With the weather getting colder, it’s important to be prepared for the changes. While wonderful and festive, winter also brings many challenges for older adults. Chilly atmosphere brings a higher risk of illness, and icy sidewalks increase the likelihood for nasty falls and injuries. Here are some useful tips to keep you and your loved ones safe this season.
Dress warmly and with layers
Under extreme conditions, cold temperatures can lead to frostbite or hypothermia. But even in less dire circumstances, the body’s immune system and ability to fight infection is naturally weakened. It’s the reason we associate cold weather with colds and flu. Plan on dressing for health success – warm socks, scarves and coats. Wearing layers can also be helpful on days with unpredictable weather. You can always take off layers if you get too warm.
Salt sidewalks and avoid ice
Make sure you salt sidewalks and any other walkways – or hire someone to do it for you. Icy surfaces are the perfection environment for a hazardous fall, and it is well worth the cost to avoid one.
Prepare for weather-
Unfortunately, storm often bring about power outages. Create an emergency kit and a backup plan, complete with flashlights, warm blankets and nonperishable food. Consider getting a generator if possible. Energy companies do their best to reinstate power, but severe storms can create a long list of people in need, and it sometimes takes time to get everything fixed.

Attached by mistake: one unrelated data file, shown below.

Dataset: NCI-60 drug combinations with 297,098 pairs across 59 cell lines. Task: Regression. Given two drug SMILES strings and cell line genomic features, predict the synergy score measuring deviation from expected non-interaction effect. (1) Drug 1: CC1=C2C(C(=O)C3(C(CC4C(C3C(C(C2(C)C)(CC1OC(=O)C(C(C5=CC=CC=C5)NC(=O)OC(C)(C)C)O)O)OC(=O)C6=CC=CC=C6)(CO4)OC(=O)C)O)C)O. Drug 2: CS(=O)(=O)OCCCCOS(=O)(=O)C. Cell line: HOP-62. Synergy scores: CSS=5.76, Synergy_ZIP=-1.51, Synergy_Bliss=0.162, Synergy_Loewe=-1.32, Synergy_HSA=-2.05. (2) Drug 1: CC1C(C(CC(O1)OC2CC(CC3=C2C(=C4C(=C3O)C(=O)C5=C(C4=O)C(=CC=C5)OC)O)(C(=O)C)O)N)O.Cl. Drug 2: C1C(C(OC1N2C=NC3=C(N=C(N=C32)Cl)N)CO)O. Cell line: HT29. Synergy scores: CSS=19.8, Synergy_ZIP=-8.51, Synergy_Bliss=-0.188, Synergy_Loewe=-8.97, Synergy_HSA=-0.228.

Get your car checked
It may not be the first thing on your list, but getting your car checked out is extremely important for the winter season. Automobile failure while driving is even more dangerous with icy surfaces. Effective tires and even windshield wipers are more useful than you’d think. Try to get your car looked at before the cold weather hits so you can avoid any unsafe conditions.
Make sure your carbon monoxide detectors are working
Believe it or not, carbon monoxide risks are higher during the colder months since we spend more time inside. Using fireplaces, lanterns or gas heaters indoors can lead to carbon monoxide buildup and poising in high doses. Make sure your detectors are working and have fresh batteries to keep yourself safe.
Stay connected and active
The holiday season, and the cold weather it brings, can often be isolating for many seniors. It can also lead to seasonal depression – due to the lack of sunshine and inability to get outside. If you know someone who could use a friend, try to reach out. Even a phone call makes a big difference. Regular indoor activities with friends and loved ones are also very important.